Oct 10, 2014
When you hear the word “prepper,” do you immediately think of the National Geographic TV show “Doomsday Preppers?” The amazing cast of characters is constantly building bunkers and canning enough food to survive a total economic collapse. As much as I am embarrassed by the crazy that comes out of that show, I still consider myself a minor league prepper. I don’t have a bug out compound (aka emergency shelter to those who aren’t tuned into “prepper” speak) to call my own but I do try to have a moderate amount of forward thinking to prepare for reasonable occurrences.
We are an on demand society that depends on quick-service restaurants for our nutrition, debit cards for our money and Duke Energy for our power.
Is it crazy to think that a natural disaster could knock out some of that on demand infrastructure that we have been trained to depend on for survival?
When Hurricane Sandy hit New York causing billions of dollars in damage, the local residents were left without power, food, water and many other life essentials. I have a friend that I will leave anonymous (Dana) that didn’t own a flashlight, let alone any other basic survival items. So when her New York apartment lost power she was forced to live with a co-worker until basic services were restored.
Now that we agree that a natural disaster is plausible, what about a random run of bad luck?
The average American spends 101 minutes per day in the car but doesn’t prepare for a disastrous situation. This is especially important if your time in the car is spent driving back and forth to a business environment that dictates you wear a suit or dress. What’s the harm in throwing an old pair of jeans and sneakers in the truck of your car? Hopefully you will never run off the road while driving those back roads to work but if you do, that change of clothes will come in handy when you have to walk somewhere for help or change a blown out tire. While that trunk is open, throw in a backpack with a small amount of camping gear that normally sits in your garage – flashlight, first aid kit, Cliff bars, a sleeping bag, etc. It’s always better to be prepared.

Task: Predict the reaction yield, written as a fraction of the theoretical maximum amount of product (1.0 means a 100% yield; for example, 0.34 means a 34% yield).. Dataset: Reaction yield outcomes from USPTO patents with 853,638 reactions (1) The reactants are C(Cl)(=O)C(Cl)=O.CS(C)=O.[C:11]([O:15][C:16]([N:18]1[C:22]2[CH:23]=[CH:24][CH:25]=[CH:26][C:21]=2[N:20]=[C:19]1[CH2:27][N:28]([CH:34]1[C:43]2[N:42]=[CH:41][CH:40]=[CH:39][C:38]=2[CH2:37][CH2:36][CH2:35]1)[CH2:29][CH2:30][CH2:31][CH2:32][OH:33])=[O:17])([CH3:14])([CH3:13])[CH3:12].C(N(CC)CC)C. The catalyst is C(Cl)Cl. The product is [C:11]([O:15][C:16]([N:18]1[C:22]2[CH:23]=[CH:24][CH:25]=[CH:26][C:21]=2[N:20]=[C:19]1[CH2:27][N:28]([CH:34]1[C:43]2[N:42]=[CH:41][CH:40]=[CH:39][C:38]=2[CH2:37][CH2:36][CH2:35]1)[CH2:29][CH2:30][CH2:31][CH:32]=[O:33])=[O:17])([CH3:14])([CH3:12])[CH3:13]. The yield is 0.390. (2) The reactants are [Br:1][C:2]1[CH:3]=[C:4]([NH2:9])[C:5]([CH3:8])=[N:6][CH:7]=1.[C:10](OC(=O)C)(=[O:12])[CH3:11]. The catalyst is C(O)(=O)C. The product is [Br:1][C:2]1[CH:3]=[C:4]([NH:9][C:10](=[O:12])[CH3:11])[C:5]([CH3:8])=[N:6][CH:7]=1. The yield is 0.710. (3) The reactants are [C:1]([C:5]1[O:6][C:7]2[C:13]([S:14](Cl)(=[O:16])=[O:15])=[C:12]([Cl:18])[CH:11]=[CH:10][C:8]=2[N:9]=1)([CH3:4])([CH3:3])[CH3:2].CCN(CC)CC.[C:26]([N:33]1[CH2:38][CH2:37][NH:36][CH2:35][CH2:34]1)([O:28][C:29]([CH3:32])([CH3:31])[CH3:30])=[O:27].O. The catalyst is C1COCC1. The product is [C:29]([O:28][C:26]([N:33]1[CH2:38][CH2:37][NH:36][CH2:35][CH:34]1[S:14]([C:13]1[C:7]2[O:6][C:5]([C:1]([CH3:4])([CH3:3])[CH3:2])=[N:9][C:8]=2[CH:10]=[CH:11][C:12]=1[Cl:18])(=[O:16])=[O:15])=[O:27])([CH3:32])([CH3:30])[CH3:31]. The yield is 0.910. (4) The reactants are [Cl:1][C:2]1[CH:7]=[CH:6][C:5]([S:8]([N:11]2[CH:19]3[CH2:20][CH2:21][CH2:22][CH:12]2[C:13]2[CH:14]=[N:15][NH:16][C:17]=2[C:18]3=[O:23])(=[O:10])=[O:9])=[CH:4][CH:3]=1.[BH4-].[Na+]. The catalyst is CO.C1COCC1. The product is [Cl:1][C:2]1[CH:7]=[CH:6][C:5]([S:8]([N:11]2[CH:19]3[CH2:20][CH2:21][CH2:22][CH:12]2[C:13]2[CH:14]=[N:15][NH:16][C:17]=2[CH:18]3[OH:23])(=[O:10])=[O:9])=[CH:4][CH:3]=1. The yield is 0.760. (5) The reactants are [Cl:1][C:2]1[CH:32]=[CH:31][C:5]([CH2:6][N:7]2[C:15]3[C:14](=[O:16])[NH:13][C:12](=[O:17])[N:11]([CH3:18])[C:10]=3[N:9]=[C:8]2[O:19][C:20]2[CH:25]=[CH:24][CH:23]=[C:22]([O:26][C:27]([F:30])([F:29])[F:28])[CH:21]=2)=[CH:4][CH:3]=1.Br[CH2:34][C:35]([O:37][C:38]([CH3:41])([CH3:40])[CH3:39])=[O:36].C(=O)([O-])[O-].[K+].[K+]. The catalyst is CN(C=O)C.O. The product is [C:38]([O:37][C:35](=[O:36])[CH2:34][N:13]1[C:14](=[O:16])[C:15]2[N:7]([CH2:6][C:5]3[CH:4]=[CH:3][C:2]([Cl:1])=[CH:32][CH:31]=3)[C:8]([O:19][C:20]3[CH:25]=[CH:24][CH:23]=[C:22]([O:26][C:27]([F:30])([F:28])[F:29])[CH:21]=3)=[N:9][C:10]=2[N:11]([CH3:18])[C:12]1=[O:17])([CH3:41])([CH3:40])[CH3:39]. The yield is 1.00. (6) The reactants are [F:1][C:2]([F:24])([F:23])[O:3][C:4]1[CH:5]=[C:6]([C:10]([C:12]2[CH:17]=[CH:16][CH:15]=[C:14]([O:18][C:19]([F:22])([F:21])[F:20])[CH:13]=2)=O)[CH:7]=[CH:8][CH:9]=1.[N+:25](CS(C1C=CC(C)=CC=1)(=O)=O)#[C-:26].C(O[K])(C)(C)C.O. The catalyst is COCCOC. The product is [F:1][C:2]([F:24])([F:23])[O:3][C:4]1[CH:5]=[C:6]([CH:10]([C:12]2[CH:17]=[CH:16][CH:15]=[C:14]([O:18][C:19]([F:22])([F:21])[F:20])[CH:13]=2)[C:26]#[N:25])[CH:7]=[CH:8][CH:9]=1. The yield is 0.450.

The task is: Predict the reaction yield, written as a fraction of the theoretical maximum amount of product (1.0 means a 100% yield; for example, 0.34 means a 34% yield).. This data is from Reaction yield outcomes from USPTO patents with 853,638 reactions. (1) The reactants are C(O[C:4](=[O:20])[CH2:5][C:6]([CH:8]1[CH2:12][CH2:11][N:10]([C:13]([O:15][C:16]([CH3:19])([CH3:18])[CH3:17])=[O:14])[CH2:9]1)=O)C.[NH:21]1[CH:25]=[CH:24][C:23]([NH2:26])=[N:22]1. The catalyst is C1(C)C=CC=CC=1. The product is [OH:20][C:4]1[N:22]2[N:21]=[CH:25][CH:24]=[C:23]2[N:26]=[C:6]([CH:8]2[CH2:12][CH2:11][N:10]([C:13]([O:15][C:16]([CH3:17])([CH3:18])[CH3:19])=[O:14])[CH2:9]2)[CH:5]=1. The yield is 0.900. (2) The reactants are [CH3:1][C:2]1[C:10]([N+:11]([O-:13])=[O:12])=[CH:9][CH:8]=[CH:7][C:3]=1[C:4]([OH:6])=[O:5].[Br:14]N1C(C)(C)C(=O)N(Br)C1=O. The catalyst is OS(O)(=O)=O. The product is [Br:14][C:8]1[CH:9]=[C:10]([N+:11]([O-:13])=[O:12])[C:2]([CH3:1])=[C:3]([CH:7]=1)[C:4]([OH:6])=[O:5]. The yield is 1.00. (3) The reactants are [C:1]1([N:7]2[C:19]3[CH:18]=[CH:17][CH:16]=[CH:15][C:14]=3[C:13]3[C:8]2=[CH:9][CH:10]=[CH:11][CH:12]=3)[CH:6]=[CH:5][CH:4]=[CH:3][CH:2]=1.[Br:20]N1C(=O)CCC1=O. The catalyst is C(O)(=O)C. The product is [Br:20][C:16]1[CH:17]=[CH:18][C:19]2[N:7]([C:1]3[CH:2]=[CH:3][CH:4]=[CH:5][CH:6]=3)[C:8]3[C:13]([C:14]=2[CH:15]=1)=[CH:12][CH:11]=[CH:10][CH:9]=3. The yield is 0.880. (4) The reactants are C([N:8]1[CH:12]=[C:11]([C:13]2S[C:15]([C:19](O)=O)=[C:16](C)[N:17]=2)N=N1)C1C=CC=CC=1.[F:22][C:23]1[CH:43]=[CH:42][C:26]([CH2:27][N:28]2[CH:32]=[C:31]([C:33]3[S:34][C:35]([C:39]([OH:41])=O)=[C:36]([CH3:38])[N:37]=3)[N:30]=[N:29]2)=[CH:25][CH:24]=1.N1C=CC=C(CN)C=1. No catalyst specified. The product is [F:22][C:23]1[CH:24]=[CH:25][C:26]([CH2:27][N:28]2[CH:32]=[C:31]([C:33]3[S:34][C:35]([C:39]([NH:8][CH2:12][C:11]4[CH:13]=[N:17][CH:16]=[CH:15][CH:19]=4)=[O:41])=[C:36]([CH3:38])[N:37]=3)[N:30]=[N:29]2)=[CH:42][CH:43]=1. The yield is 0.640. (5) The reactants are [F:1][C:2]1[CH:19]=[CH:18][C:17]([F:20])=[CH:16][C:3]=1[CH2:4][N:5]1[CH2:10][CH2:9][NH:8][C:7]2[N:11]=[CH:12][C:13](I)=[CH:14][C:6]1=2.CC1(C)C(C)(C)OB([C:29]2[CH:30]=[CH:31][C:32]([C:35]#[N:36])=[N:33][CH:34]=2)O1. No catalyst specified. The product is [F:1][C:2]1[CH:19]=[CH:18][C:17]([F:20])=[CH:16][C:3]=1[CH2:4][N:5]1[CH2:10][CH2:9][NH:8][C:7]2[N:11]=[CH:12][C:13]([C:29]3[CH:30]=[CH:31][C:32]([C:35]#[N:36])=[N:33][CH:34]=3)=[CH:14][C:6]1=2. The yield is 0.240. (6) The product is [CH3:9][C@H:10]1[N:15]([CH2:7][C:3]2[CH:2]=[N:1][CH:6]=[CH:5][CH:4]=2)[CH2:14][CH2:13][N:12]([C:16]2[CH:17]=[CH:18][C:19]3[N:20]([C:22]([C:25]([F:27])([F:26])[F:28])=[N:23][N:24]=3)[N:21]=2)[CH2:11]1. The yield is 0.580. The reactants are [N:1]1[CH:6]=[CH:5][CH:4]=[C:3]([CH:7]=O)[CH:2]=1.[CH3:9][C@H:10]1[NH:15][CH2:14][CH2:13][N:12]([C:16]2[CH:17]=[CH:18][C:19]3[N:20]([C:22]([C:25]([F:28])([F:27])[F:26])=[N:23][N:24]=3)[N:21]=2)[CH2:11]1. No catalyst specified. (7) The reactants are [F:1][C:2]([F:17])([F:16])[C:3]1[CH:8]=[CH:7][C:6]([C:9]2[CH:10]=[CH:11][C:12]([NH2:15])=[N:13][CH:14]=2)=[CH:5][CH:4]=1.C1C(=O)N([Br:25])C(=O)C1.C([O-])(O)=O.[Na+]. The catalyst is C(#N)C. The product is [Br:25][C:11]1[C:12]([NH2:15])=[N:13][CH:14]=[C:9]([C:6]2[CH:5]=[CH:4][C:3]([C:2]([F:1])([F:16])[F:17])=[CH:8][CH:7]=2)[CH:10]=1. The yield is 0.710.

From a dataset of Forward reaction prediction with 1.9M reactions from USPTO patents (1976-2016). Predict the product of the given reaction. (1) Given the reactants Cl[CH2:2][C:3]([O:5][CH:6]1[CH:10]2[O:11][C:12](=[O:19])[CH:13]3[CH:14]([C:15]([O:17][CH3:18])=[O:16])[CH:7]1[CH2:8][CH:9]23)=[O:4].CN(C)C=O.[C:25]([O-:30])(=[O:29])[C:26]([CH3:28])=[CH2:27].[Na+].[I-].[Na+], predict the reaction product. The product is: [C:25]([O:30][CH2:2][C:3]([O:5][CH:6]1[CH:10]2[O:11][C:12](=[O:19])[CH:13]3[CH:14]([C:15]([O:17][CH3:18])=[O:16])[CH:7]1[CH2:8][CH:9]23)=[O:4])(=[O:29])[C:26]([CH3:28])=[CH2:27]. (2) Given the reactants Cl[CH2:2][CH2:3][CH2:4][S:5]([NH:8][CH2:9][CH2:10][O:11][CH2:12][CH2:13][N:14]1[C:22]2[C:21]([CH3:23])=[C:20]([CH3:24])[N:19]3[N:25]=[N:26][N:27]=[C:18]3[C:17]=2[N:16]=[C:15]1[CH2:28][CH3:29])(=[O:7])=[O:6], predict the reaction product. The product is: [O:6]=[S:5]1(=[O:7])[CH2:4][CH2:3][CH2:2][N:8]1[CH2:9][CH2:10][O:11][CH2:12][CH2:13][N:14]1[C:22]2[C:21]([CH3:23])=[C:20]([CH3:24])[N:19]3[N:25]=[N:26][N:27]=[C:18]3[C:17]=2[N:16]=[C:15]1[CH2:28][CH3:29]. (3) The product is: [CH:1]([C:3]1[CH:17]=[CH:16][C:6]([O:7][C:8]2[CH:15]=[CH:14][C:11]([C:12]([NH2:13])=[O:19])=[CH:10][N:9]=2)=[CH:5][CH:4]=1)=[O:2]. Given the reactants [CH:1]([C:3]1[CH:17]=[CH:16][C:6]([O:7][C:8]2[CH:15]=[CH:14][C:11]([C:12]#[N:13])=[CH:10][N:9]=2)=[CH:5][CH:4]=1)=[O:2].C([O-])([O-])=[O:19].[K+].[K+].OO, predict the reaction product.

I fly every week for work and have developed a small amount of gear that lives in my backpack on every trip. This minimalist prep kit only has items I consider to be essential for my health, safety and comfort. I bought a small, six-inch-by-six-inch pouch that carries all the items I need in an easy to access, compact case. By keeping my kit as small as possible, it forces me to only carry essential items that I use on most trips.
Here are some of the items in my travel kit:
- Small Case
- Tylenol AM & PM
- Nitrile gloves
- Spare ID
- Wet Ones
- Hand sanitizer
- Duct tape (couple of wraps around an old hotel room key keeps it compact)
- Safety pins
Note: The key to always being prepared is religiously replenishing anything you rob from the kit as soon as you return home safely.
Being properly prepared is so important that FEMA recommends that every citizen have basic survival essentials readily available. You can learn more about what their recommendations at fema.gov. I love this stuff and enjoy helping others learn from my many expensive mistakes. If you have any interest in putting together a small emergency kit for any environment, please reach out to me as I am always happy to put this wealth of hopefully useless knowledge to work.
If you find this information helpful, please leave a comment at www.verlatti.com and take a look at my other posts.
Feeling inspired? Here is my list of essential home items I recommend every person stocks up on:
- Water – Pick up a case at Costco for $5 and throw it in a closet
- Food – Grab a couple of packs of items with a long shelf life at Costco like canned tuna or ramen noodles
- Colmen Battery Powered Lantern
- Spare batteries of all types
- First Aid Kit
- CPR certification
- Charged Mophie external iPhone battery
- Emergency radio
- Organized and accessible container for all important documents (passports, medical information, will/living trust, emergency contacts, digitally scanned copies of everything on a thumb drive)
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